Petulant Leo shows he’s more spin than substance
MOST of the hardworking folk who got up early on Friday morning would have been exhausted couch potatoes watching Leo Varadkar’s Ard Fheis speech that evening on television. His address was long on big thoughts, short of cheap shots and written in those abstract, clenched sentences beloved by academics.
He said nothing about the scandal of successive Fine Gael-led governments aiding and abetting cravenly dishonest banks robbing the owners of tracker-mortgages. Nor did he acknowledge the continuing failure of the health service after six years of Fine Gael in office.
Not a word about his colleagues in Government acting like publicityseeking missiles locked on to North Korea. Fine Gael ministers ignored the Pyongyang farce for 10 days, and it was left to the admirable independent junior minister, Kevin Boxer Moran, to say ‘enough already’.
Leo’s Big Thoughts will be shoehorned into a 45-page draft for transforming this modest Republic into the sort of place he outlined in earlier documents: the first published in the Fine Gael leadership contest and another paper setting out the party’s 10-year plan.
He has been leader for only five months, although it seems longer, watching him ritualistically do the same routine each day in Leinster House. His father was not a Fine Gaeler (Leo found his own way to the party as a student) and Leo believes individual freedoms go hand in hand with compassion, fighting climate change and the free market.
All very laudable, but his biggest worry is that too many people see the political Leo Varadkar as a Frankenstein creation of marketing men: more spin than substance. His petulant performance in the Dáil last Wednesday was like a newly qualified doctor trying to belittle a more experienced colleague with a more comforting bedside manner.
Fianna Fáil leader Micheál Martin had asked him about the ‘terrible blackguarding’ around the funding of hospices and asked for pay linkages to be restored.
Leo appeared to go into a huff, and nobody coming a privileged Dublin background should accuse a son of the working class in Cork of using ‘unparliamentary’ language ‘unbecoming of his office’. It was posh Blanchardstown looking down its nose at Turner’s Cross.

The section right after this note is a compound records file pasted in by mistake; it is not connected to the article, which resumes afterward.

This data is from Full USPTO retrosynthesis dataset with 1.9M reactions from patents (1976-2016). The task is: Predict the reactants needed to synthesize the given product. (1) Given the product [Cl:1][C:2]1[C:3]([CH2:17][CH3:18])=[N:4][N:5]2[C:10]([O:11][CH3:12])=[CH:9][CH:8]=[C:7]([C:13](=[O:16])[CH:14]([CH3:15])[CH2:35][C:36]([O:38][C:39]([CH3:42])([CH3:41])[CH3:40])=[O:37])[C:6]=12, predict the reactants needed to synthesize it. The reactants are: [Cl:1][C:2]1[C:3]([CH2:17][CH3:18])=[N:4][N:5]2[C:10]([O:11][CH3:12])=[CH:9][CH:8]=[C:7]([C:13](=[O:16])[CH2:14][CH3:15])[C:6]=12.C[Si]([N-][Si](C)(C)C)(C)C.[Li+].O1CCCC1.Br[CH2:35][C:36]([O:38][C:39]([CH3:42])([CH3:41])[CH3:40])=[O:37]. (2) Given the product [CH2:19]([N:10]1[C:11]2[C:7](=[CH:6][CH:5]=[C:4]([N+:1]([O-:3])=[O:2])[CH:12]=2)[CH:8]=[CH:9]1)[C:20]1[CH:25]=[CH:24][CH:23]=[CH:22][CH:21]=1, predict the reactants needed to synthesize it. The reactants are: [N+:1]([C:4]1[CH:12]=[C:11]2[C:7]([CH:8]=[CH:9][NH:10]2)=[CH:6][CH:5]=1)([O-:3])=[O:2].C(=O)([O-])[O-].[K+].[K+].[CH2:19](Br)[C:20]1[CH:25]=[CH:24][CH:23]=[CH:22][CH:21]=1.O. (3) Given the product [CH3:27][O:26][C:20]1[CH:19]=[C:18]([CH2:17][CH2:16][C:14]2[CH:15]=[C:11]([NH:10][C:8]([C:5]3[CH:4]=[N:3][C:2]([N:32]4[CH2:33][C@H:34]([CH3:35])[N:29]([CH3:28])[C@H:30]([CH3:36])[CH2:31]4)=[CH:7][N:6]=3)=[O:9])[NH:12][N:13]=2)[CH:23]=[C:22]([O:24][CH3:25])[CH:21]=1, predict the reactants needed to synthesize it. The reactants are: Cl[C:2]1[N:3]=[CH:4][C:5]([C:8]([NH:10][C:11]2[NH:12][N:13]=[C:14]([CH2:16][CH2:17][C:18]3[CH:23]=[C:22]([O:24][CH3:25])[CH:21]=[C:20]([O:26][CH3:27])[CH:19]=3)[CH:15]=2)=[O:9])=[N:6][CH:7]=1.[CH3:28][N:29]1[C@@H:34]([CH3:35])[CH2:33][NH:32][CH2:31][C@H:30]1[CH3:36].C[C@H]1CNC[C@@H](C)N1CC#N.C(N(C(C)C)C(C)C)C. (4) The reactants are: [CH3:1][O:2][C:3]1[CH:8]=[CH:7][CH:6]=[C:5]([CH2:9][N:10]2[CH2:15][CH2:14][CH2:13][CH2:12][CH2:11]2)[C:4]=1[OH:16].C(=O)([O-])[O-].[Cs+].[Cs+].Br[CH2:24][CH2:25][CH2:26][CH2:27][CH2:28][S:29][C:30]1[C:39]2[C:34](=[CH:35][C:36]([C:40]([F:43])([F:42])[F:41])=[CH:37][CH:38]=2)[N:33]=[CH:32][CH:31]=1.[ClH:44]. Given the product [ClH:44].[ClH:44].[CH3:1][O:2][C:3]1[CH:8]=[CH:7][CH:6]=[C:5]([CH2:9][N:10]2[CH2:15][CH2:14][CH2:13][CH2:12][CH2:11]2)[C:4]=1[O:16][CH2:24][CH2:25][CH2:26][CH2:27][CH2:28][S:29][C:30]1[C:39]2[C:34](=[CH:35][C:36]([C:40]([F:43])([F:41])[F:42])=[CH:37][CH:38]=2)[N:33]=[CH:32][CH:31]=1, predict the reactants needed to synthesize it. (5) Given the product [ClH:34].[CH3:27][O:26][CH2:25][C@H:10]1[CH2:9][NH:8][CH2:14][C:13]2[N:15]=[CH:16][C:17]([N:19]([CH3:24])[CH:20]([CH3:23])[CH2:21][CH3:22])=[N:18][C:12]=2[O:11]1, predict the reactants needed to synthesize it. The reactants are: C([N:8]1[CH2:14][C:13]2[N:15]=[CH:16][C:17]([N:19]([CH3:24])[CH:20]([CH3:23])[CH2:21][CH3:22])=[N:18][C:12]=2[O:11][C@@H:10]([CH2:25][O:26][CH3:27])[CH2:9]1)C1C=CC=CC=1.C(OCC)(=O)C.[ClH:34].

It was a first indication that Varadkar is leaving us for that strange land of imaginary friends where politicians refer to themselves in the Third Person. If he had said, ‘Leo Varadkar is entitled to be addressed in a manner befitting a president rather than as a jobbing politician,’ the message would not have been clearer.
Perhaps it was a test run for a new persona for the Taoiseach under construction in the Strategic Communications Unit.
Still, whatever flight of fancy Varadkar was on last Wednesday, by Friday he had to recall that Simon Coveney was more popular with party members at the leadership election just five months ago. JOHN HALLIGAN attempted to redeem himself on Friday by revealing he had asked a male interviewee the same question he had asked the woman who accused him of discrimination.
Alas, his recall was challenged and he was back in the ministerial sin bin by late afternoon. Clearly no malice was intended on Halligan’s part; he was simply ignorant of contemporary practice. But he now has to pay what could be a €20,000 bill for legal fees and compensation.
I wonder about the female civil servant, a 23-year veteran who has worked closely with a secretary general, the four-star generals of the public service.
The mother of two collected €7,500 after reporting the minister’s discriminating questions to the Workplace Relations Commission. The Public Service Executive Union described Halligan’s question to her as ‘outrageous’. But then a lot of people who were ‘shocked, appalled and outraged’ had their hurt assuaged by the generous €7,500 compensation.
Civil servants have always been very fair when it comes to awarding compensation to other civil servants – but even a socialist like Halligan will wince at paying off a civil servant from his own pocket. Taxpayers usually pick up the bill for socialists’ indulgences, like cancelling the water charges. WHEN actor Kevin Spacey was in Dublin in 1998 filming Ordinary Decent Criminal, some of those working with him told me he was a relentless sexual predator.
Colin Farrell played a small part and Gerry Stembridge wrote the script, and it went straight to video in the US in 2003.
Some of those who worked on the film told me about Spacey importuning young men in Dublin.
The accusations made against Spacey in Dublin are shocking – and the details of his alleged sexual assaults on youths in other jurisdictions now compare with the worst of Harvey Weinstein.
If Weinstein is being written out of Hollywood history after his outing, then directors are literally editing Spacey out of films he recently appeared in, and replacing him with other actors. Kevin Spacey is being rebranded as Kevin Who? HAPPY Anniversary to Donald Trump – a year on from his victory and still unable to lift his approval rating above 38%. It is worth remembering that Trump persuaded seven million people who had voted for Barack Obama to vote for him last November. Trump’s Obama voters were only 4% of the electorate, but if they stay with him he will be president until 2025.